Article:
Consider, for example, someone who started a successful business and has become wealthy as a result.

They probably wouldn’t have gotten very far without the help of their employees.

They may not have got very far without supportive parents or other relatives.

They may not have got very far without the help of a state-provided, tax-funded education system.

And which businesses are not in some way reliant on the state-provided, tax-funded road network, that enables employees to get to work, customers to get to the stores and delivery drivers to deliver products ordered online?

This business owner may have themselves received welfare payments at some stage in their lives. And even if they haven’t, many of their customers probably have. So, to some degree, welfare payments are, in effect, helping to subsidise their business.

And what businesses don’t depend on our state-provided, tax-funded law and order system?

And what about our common heritage of scientific, technological and cultural advances? Without that common heritage, our wealthy business owner might be lucky not to be just barely scraping by in some mud hut somewhere, no matter how hard they worked.

So, no, wealthy people today did not become wealthy on their own. It was not entirely due to their own efforts — and only a very arrogant and delusional person would believe that it was.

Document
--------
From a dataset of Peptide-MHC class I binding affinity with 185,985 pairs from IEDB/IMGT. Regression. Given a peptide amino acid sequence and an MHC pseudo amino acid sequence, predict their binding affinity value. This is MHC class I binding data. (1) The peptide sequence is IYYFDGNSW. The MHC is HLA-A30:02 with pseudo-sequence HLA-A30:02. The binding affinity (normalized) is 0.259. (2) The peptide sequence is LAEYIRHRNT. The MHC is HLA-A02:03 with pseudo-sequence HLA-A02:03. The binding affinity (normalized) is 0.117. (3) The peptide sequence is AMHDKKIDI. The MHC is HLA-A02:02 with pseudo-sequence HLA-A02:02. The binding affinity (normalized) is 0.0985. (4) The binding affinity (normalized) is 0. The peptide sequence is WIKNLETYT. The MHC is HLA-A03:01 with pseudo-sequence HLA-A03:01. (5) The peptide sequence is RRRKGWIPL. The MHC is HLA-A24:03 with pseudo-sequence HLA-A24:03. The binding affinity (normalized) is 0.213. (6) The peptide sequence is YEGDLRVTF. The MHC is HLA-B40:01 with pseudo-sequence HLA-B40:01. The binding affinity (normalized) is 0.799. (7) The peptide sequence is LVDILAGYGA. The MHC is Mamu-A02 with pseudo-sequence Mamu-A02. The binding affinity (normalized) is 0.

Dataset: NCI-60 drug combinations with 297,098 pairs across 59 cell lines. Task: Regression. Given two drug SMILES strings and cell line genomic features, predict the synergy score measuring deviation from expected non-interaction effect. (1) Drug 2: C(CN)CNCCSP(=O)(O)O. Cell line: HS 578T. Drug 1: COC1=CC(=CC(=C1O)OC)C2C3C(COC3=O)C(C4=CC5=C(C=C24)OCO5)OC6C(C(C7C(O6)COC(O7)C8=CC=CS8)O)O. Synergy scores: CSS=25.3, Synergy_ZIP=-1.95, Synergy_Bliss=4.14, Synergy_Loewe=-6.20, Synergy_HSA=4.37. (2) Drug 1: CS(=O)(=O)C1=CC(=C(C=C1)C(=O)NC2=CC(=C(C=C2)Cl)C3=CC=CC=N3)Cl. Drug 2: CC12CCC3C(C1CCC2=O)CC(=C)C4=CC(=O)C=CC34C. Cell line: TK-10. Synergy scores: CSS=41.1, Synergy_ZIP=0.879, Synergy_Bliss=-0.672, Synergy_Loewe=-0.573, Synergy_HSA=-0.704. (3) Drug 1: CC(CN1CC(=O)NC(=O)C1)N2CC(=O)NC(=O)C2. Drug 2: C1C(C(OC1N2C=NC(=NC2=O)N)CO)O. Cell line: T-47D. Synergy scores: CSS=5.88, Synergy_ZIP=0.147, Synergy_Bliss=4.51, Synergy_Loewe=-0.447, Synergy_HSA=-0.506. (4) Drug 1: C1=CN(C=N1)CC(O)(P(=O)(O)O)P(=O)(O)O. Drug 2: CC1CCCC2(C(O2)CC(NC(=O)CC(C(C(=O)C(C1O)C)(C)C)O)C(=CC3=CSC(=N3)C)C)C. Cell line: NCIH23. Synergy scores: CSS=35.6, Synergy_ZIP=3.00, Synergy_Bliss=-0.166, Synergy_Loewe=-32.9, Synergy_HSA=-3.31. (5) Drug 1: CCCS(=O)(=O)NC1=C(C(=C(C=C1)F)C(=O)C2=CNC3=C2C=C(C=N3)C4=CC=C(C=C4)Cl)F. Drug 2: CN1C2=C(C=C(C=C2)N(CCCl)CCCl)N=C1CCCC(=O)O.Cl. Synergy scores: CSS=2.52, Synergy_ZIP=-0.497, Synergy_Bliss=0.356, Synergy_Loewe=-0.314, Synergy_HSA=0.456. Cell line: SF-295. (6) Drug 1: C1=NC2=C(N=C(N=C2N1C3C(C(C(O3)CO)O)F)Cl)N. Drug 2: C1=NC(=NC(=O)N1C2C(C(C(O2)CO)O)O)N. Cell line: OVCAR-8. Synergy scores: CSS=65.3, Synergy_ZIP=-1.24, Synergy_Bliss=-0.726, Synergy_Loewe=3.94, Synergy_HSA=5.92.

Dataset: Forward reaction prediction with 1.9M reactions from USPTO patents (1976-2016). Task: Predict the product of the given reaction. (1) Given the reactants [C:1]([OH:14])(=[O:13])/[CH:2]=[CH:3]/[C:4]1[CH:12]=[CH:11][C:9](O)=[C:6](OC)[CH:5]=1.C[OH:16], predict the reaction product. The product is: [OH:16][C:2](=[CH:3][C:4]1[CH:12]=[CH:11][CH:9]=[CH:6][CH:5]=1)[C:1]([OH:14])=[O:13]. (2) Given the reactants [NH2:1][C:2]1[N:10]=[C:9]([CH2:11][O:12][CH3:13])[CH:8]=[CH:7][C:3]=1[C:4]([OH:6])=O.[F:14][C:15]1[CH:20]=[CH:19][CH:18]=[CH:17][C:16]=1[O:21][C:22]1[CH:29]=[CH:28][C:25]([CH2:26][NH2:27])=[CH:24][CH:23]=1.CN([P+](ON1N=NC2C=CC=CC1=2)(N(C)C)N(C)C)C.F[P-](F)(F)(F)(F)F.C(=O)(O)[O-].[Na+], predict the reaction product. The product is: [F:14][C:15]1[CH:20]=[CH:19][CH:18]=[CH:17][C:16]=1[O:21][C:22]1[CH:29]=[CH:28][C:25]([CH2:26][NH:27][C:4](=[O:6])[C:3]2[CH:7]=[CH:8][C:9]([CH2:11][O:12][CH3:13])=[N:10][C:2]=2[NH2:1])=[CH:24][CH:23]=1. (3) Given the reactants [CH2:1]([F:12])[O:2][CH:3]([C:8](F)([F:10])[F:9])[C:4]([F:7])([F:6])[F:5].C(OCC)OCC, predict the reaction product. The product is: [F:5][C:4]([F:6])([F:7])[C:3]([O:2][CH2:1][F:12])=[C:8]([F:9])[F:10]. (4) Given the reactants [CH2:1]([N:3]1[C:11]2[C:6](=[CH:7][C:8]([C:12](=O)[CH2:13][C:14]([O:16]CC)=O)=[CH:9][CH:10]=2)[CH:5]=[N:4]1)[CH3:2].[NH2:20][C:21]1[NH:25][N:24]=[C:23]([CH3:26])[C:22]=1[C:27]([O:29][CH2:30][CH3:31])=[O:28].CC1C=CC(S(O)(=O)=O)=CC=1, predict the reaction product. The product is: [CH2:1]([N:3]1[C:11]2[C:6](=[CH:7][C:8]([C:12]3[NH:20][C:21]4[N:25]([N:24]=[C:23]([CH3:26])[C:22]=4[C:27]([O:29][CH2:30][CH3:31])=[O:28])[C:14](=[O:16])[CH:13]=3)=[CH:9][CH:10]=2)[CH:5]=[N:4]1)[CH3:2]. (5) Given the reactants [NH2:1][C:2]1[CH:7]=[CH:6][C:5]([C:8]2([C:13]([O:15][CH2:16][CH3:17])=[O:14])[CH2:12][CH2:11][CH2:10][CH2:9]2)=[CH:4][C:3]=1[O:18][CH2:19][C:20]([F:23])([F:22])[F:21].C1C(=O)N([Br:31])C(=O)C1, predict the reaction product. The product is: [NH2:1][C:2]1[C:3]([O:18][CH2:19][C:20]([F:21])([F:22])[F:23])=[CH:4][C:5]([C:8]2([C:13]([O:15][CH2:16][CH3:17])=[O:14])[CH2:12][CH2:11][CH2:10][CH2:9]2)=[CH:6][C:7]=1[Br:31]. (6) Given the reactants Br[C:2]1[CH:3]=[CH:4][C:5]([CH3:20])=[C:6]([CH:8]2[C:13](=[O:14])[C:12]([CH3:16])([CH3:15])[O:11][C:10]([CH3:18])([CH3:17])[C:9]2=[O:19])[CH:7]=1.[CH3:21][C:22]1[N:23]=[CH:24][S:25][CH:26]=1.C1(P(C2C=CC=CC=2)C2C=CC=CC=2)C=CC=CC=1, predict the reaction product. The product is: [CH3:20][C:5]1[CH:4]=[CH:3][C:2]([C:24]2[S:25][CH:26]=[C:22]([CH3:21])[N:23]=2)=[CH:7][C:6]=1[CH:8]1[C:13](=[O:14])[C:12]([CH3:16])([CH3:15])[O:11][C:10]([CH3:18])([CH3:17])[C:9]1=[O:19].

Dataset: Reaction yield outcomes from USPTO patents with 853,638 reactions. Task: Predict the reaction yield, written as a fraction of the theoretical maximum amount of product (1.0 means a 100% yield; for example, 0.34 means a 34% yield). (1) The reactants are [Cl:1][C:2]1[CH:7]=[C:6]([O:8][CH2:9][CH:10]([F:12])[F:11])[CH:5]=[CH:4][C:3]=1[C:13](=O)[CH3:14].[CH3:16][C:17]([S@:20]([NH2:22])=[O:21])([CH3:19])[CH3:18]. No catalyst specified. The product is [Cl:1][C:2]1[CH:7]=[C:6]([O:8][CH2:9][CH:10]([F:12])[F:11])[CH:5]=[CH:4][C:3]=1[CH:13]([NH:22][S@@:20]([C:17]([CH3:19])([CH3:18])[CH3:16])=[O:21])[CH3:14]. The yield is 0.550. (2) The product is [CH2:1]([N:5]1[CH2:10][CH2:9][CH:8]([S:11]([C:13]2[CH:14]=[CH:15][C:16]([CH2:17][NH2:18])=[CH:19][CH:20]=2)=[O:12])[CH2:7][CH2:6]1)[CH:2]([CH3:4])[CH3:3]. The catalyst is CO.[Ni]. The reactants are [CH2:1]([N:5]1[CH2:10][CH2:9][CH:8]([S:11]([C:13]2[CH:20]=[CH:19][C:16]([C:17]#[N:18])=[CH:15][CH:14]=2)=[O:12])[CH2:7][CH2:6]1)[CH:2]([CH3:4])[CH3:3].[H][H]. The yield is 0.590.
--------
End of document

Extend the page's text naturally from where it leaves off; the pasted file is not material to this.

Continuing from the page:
Our modern, advanced societies are built upon the hard work of many, many people from previous generations — most of whom we will never be able to repay, other than by striving to build a better society for future generations to enjoy.

We’re lucky enough to have a rich heritage and many state-provided assets and services that we rely upon to make our modern lives possible. And some people — the wealthiest people — derive far greater benefits from that inheritance and those assets than others.

And it seems only reasonable to me that the people who benefit the most from those assets, should contribute more than others to help maintain those assets, to share the benefits of those assets, to help maintain the society that has enabled them to become wealthy and to assist those who have not been so fortunate as themselves.


Some people, of course, will continue to insist that it’s a fundamental point of principle that it is ethically wrong to tax the rich to help the poor.

And the first thing that crops up in my mind in response to such claims is: Really? By which I mean; Is that really a point of principle or is that just something it suits you to believe because you personally happen to be quite well off?

If you were poor, hungry and homeless, can you really claim, in all honesty, that you would be against the idea of the state using tax proceeds to help you have the essentials you need merely to survive?

Would you really turn down all offers of help from the state, on the basis that you are, as a matter of principle, against the state taxing the rich to help the poor?

Would you really be prepared to starve to death in the streets in order to stick to that ‘point of principle’?

I somehow don’t believe that.

And I don’t seriously think you do either.



Robert Jameson is the author of The Case for a Basic Income.